Portland hip-hop trio creates a buzz with its debut disk
Over the years, the Lifesavas' marketing department has been a staple gun and a flier. The tour bus was a beat-up Ford Torino, and the product distribution center was in the trunk.
But now the veteran Portland hip-hop act may be on the verge of overnight stardom.
'If we're overnight sensations,' says frontman Vursatyl (Marlon Irving), 'that was a long night.'
Lifesavas are generating a very large buzz in the record industry with their first full-length CD, 'Spirit in Stone.' The group will celebrate with an album release party at the Roseland Theater.
'It's an amazing record, especially considering it's their first,' says Isaac Bess, label manager at Quannum Projects, the Lifesavas' independent San Francisco area label. 'We're all elated.'
'These guys have really done something to make Portland proud,' says Aaron Marquez of 360 Vinyl.Cd.Gear in Old Town, which specializes in underground hip-hop and dance music. 'In my opinion, it's the best album of the year so far.'
'For us, the album was a success as soon as it was mastered,' Vursatyl says. 'If we did this for money, we would've had to have stopped a long time ago. You have to put money in the back seat and say, 'This is what we love.' '
Lifesavas are a stylistic throwback, devotees of an old school variety of brainy, upbeat hip-hop popularized by the New York trio De La Soul in the late '80s. Unlike many commercially successful rappers, Lifesavas don't seek street credibility by glorifying a culture of drugs and violence.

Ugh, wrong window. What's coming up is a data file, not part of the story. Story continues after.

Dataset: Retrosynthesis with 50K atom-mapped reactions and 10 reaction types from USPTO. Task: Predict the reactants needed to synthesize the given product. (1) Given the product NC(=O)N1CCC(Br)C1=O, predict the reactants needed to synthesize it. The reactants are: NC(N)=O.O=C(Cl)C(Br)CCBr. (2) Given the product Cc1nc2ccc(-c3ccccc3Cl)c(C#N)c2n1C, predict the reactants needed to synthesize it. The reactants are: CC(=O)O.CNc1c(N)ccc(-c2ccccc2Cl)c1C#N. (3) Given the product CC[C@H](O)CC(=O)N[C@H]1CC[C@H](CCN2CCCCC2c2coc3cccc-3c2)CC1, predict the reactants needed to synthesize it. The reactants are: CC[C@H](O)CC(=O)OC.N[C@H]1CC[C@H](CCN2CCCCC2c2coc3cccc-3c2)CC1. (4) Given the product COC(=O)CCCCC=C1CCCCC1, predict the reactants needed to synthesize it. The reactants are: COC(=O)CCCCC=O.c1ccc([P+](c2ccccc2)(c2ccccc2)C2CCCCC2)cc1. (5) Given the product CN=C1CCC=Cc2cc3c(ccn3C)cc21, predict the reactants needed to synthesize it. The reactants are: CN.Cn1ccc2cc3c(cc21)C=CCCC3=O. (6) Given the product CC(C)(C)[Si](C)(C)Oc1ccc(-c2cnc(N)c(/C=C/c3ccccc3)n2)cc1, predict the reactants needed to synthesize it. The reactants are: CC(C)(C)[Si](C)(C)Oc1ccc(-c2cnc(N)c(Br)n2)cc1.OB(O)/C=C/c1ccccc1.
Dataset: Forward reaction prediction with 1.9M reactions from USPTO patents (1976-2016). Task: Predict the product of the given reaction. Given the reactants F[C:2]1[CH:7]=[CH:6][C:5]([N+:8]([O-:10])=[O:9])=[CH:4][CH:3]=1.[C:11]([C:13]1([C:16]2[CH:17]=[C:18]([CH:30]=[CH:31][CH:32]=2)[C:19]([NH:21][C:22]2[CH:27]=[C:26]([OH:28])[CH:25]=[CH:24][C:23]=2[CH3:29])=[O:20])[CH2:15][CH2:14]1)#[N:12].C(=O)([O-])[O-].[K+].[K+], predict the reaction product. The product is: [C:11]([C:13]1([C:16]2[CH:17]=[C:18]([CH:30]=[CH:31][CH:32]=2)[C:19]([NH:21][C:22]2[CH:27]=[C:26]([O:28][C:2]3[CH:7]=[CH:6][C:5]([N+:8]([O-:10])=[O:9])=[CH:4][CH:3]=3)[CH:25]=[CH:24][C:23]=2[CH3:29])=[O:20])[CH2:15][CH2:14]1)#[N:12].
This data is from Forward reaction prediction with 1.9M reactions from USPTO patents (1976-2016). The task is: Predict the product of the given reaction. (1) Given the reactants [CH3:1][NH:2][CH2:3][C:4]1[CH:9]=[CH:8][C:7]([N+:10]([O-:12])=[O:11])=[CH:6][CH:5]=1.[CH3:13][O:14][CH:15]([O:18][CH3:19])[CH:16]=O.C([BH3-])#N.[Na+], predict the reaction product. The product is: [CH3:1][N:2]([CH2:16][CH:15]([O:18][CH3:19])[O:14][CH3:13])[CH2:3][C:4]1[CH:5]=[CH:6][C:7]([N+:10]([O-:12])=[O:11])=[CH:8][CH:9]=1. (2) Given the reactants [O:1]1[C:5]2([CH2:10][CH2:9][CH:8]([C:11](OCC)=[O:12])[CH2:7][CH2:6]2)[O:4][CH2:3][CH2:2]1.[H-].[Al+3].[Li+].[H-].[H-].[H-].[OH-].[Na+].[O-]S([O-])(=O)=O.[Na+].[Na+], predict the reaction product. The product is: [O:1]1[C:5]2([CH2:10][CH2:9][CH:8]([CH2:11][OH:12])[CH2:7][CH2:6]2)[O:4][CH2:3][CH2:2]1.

'You're going to write what's
real to you,' says Vursatyl, who teamed with Jumbo (Solomon David) to form Lifesavas in 1995. 'Everything is not rosy every day, but we've got to live and get through adversities.'
Bess says the group's thoughtful approach has the potential to reach an unusually broad audience. 'Their music is a delicate balance between being challenging and somewhat confrontational,' he says.
Hip-hop MCs are not angry by nature, the group insists. Rather, record companies are trading on a tested formula, cookie-cutting artists in the mold of gangsta rappers whose antisocial rhymes have struck commercial gold in the past.
'There are a lot of projects out there that are mindless,' Vursatyl says. 'They're being told what to do, how to look. Everything is fabricated. It's just big business.'
Jumbo says other hip-hop artists admire the group's independence. The band credits Quannum, which was founded by hip-hoppers Blackalicious, DJ Shadow and Lateef in 1997.
For six stressful weeks last summer, the band plugged away on 'Spirit in Stone' at studios in the San Francisco Bay Area, Sacramento and Portland. 'We're all perfectionists,' says Rev. Shines (Ryan Shortell), who spins vinyl as the group's DJ. 'We want things to sound a certain way. '
'They are easily the hardest-working guys I've ever met,' Bess says. 'They'll drive for eight hours and go to a local record store, then go to a college radio station and then at sound check they'll be chatting with the fans. They're tireless. I think it's going to serve them well in the long run.'